I thought I had done a litte of that. They need to make the case on biblical, theological, and traditional grounds. That is what the RCC is interested in.

    Building, and pushing, a case based on Scot’s (and others) view on Junia would be one such starting place.

  • Kenton

    Yeah, I need to learn to refresh a page before commenting. 🙂

    Two hours. I think that’s a personal record!

  • James Dowden

    Perhaps the writer should admit that Henry VIII was right about those detestable enormities.

  • PJ Anderson

    Not a well laid out argument at all. Rome doesn’t care about polling data from the US.

    Like it or not the theological and dogmatic structure of the RCC has no room for female ordination. Rome isn’t even considering the option. This is a fanciful diversion piled onto us by a callow American media. For shame, there are better things to talk about.

    Besides this, it is disingenuous for Roy to say his dismissal from the priesthood was solely on the grounds of support for women’s ordination. That simply isn’t the case.

  • Christy

    PJ –

    I agree with you that the RCC has no room for female ordination, but the Maryknoll Fathers and Brothers seem to think that his vocal support for women’s ordination was exactly why he was dismissed. (And I would agree – he’s been doing SOA Watch stuff for 30 years, so if that was going to get him booted they would have done that a long time ago.) He was never popular at the Vatican, but it wasn’t until he participated in the ordination of a woman that they decided to dismiss him. And while Rome isn’t considering the issue, it is very much a topic of discussion among American Catholics, so I don’t think it’s all that fanciful. The official press release, quoted below, states:

    “As a priest during 2008, Mr. Bourgeois participated in the invalid ordination of a woman and a simulated Mass in Lexington, Kentucky. With patience, the Holy See and the Maryknoll Society have encouraged his reconciliation with the Catholic Church.

    Instead, Mr. Bourgeois chose to campaign against the teachings of the Catholic Church in secular and non-Catholic venues. This was done without the permission of the local U.S. Catholic Bishops and while ignoring the sensitivities of the faithful across the country. Disobedience and preaching against the teaching of the Catholic Church about women’s ordination led to his excommunication, dismissal and laicization.”

  • Clearly the RCC is not a democracy, but like all organizations and groups it cannot go forever in a way that the majority of the group does not want to go. That was my point. Theological arguments are not going to change people’s minds.

    There is a good book about how Evangelical Leaders changed their minds about women’s leadership in the church and of the 25 or so leaders that wrote a chapter, very few minds were changed from primarily theological arguments. Some, but few. Most had a sociological or personal reason (they felt the call toward ordination if they were female, their daughter wanted to be ordained, they had to work with women who were ordained in some capacity, etc.)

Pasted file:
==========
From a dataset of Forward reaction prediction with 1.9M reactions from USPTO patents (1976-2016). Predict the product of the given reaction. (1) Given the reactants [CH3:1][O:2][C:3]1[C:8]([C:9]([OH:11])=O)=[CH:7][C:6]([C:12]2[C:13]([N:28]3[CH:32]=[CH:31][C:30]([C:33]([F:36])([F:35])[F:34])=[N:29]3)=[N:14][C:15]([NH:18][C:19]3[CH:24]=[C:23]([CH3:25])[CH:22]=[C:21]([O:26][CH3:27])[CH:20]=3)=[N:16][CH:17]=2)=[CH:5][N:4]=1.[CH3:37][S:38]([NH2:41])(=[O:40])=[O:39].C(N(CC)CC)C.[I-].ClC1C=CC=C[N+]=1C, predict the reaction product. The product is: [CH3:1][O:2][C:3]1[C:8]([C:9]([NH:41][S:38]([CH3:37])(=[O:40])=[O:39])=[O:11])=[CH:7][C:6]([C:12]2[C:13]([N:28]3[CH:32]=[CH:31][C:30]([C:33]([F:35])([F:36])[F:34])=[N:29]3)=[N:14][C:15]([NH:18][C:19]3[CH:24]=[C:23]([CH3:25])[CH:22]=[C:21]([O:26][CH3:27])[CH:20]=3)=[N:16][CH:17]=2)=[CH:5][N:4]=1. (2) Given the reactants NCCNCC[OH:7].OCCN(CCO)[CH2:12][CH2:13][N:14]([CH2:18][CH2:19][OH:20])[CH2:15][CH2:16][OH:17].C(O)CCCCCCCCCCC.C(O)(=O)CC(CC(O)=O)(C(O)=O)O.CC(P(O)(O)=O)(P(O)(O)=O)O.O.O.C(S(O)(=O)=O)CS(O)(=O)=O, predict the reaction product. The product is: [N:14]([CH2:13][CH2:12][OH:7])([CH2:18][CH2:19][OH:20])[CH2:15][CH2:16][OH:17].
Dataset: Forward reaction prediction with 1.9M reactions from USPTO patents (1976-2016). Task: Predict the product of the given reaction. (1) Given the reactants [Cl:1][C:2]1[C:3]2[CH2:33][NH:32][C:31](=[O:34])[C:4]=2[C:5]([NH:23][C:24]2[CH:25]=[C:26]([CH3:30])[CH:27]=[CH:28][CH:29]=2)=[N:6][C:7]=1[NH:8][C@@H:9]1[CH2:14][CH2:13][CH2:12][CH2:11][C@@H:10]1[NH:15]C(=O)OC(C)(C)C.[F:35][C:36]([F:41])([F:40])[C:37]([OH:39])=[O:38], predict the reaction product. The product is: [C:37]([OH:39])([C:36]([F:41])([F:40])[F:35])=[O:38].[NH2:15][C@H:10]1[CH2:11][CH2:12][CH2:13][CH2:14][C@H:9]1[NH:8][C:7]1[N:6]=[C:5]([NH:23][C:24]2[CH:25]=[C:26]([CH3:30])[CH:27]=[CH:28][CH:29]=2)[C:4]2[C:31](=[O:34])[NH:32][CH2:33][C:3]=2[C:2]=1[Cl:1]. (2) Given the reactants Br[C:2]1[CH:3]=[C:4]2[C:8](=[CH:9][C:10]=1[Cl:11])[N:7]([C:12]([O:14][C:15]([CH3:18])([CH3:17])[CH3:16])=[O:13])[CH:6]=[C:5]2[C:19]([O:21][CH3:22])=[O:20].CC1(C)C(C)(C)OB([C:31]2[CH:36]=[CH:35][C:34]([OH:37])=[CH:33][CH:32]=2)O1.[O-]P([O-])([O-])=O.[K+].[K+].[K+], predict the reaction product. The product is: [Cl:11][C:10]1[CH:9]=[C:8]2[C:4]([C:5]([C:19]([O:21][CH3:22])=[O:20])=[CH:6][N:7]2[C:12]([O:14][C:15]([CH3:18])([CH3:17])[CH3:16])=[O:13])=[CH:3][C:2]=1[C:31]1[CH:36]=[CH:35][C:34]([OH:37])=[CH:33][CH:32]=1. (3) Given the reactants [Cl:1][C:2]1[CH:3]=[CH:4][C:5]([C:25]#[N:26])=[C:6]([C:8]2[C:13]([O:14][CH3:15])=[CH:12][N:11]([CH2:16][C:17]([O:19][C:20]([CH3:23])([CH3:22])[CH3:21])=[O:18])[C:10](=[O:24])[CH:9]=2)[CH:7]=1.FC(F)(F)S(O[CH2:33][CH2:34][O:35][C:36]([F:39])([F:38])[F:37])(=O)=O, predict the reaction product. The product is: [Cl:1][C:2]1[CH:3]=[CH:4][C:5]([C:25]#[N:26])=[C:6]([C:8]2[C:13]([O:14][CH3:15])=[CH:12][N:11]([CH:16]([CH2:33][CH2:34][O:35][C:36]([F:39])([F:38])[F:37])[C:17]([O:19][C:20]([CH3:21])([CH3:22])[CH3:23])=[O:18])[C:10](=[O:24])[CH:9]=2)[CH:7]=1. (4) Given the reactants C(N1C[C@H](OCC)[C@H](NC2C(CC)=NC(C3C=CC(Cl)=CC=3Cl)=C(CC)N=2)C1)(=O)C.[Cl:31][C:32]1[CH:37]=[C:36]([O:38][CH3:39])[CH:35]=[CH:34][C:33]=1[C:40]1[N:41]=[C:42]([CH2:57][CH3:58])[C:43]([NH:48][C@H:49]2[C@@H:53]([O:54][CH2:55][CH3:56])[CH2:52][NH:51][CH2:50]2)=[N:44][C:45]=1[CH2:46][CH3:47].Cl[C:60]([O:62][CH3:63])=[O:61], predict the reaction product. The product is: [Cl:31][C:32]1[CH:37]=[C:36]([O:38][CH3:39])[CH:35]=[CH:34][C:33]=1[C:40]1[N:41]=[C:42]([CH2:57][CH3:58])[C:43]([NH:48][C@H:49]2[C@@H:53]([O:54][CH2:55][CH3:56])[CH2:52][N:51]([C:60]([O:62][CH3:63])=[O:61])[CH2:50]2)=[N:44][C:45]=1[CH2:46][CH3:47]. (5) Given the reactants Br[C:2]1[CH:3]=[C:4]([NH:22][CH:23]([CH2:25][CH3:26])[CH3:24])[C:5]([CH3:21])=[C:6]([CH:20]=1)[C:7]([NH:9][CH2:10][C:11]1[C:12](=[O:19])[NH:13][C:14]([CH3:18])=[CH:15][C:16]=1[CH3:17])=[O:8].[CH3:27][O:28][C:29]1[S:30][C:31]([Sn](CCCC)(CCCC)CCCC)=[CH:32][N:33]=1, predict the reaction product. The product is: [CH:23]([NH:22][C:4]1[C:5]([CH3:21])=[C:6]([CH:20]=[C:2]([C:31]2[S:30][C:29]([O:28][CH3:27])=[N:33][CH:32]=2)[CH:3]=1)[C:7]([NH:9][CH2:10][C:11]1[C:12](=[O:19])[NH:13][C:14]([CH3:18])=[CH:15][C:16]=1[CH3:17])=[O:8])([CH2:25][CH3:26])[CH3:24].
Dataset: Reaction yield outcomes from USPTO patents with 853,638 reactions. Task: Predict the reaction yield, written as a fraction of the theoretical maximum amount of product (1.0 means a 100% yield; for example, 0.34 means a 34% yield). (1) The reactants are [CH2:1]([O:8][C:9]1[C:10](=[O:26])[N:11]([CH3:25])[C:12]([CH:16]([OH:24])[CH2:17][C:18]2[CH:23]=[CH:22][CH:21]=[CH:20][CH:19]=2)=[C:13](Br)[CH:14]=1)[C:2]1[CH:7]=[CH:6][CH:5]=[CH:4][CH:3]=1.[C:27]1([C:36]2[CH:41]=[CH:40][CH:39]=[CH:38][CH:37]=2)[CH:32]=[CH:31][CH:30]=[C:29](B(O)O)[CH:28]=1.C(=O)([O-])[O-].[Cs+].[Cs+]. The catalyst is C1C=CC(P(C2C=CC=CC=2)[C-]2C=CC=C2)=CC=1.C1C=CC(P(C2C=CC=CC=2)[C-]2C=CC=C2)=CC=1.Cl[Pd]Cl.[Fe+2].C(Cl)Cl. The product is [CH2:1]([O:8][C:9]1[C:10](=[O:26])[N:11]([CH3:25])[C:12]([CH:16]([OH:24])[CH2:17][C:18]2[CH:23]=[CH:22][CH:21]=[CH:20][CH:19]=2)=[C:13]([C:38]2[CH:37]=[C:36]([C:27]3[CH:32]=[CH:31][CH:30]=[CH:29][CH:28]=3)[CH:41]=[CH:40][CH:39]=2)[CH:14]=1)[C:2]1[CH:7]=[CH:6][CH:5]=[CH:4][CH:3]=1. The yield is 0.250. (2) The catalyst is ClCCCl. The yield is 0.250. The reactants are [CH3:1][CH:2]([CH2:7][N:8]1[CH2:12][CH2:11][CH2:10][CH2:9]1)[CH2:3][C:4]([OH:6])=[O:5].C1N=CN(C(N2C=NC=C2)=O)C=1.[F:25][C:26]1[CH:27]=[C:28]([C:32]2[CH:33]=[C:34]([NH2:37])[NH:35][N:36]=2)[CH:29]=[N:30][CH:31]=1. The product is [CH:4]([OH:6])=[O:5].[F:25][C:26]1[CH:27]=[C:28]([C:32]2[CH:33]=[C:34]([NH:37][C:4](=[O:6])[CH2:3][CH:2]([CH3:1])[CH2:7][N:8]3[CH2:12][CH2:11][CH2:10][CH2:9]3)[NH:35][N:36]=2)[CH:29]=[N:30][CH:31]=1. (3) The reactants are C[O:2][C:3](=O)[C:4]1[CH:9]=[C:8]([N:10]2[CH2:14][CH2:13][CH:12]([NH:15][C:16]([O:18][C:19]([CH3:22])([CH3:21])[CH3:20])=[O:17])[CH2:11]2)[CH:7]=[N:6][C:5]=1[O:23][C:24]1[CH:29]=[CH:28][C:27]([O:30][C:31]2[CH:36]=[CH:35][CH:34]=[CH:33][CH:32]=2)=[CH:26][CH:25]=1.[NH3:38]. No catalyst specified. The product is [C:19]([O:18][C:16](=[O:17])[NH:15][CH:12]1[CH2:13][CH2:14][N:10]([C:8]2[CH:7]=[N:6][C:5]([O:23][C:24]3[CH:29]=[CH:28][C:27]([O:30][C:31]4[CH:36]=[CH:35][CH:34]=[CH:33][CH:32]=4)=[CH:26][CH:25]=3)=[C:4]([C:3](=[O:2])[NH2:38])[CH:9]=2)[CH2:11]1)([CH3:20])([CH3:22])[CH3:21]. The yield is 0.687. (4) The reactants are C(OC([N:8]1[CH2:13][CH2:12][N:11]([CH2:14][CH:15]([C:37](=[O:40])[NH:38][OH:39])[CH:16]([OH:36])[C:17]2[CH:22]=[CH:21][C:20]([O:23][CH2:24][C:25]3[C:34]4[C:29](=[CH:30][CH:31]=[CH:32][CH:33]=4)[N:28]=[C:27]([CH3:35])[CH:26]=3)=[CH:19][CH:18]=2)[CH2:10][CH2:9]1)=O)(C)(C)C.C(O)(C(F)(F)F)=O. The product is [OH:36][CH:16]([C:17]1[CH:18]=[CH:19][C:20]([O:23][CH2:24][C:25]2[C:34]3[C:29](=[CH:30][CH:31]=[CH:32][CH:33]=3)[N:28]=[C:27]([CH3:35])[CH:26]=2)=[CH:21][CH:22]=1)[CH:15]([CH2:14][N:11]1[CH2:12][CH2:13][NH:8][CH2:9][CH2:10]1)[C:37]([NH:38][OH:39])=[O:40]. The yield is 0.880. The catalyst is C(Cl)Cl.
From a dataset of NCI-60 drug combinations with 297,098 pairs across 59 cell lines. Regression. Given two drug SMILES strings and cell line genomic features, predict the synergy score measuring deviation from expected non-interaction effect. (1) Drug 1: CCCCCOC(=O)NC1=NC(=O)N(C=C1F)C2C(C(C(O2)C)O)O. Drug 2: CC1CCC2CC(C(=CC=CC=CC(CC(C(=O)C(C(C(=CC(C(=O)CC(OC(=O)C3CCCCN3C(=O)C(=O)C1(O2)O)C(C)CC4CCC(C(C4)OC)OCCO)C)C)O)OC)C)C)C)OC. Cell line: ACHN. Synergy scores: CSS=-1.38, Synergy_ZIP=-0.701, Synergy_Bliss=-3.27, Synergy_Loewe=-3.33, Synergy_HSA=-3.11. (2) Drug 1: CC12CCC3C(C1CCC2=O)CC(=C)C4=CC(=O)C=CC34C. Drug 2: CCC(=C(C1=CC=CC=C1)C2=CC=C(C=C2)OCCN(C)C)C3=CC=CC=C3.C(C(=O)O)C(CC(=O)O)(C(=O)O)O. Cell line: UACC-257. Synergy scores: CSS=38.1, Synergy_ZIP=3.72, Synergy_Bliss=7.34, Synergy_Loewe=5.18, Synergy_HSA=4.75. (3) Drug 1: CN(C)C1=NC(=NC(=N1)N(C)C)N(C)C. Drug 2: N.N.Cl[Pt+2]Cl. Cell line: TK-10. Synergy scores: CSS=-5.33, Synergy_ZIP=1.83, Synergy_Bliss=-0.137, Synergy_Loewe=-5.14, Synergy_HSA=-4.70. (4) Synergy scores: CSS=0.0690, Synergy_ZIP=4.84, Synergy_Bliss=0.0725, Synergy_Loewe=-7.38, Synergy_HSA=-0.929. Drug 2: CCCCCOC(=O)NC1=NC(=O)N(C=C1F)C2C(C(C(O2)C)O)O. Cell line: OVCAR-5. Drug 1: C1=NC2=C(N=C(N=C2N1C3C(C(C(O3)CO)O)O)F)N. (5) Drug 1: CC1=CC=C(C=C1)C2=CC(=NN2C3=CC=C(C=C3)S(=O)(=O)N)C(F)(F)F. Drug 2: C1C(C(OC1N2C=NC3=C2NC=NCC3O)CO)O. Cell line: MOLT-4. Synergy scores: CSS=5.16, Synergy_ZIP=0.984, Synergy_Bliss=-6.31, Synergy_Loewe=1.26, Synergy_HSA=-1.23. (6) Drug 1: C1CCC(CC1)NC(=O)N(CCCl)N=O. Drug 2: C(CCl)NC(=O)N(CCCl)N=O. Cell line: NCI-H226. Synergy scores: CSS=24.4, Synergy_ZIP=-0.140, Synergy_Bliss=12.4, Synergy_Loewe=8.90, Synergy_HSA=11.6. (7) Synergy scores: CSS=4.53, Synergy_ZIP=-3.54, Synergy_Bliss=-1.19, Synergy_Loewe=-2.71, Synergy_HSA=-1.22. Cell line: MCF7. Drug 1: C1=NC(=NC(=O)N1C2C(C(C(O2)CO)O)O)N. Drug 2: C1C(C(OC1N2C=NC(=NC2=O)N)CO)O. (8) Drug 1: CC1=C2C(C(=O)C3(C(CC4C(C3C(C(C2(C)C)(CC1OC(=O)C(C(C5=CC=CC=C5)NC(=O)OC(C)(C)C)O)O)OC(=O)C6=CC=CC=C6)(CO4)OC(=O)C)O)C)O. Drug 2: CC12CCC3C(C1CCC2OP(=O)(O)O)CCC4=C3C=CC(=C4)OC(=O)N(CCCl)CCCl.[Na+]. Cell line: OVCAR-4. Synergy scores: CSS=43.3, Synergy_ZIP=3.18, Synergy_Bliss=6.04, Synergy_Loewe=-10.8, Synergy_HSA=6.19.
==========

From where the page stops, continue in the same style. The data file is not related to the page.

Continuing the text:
The RCC will be insulated against many of those sociological/personal reasons because of the nature of the priesthood (they are not parents, they are not women, they will not have to work with ordained women often). But the people in the pews will have sociological/personal reasons and that eventually will work its way up. It will just take longer.

  • Rick

    Adam #14-

    “but like all organizations and groups it cannot go forever in a way that the majority of the group does not want to go.”

    Do we want such institutions so heavily influenced by popular opinion? Hopefully they are standing on a different authority, and isn’t that what this is about: authority?

    Assuming the RCC is a true part of the universal church (I am avoiding that debate for now), if the “majority” is spirit-led, then change will come, but will also be based on theological decisions. If the majority is wrong, then the RCC may lose people, but not disappear.

  • I happen to this this is the right theological decision. But I am describing the way change happens. I believe the spirit is often but not always involved in significant changes.

    Moving away from slavery, official racism, etc I believe are the right decisions, but there are others that probably were not.

    My point is that theological reasons are not the only (or even the main) reason that changes happen in the church.

  • Robin

    Did anybody else find it odd that when he attended the “female RCC ordination” it was at a Unitarian Universalist Church? Working closely with unitarians, or saying that someone can be both a unitarian and a female Catholic priest strikes me as really odd.

  • Diane

    Did Jesus “ordain” anyone? And wasn’t Mary Magdalene the apostle to the apostles and hence in the Apostolic succession? And isn’t an ordained RC priest ordaining a woman enough to make her part of the Apostolic succession, whether the church likes it or not?

  • jenny

    I think a good test for people debating the women priest issue would be to go to “pre-confession” to a women , followed by a regular confession to a man priest.
    What I mean by “pre-confession” is presenting the list of sins to a woman, only for the sake of comparing the emotional aspects of opening up your heart to a woman vis-a-vis to a man.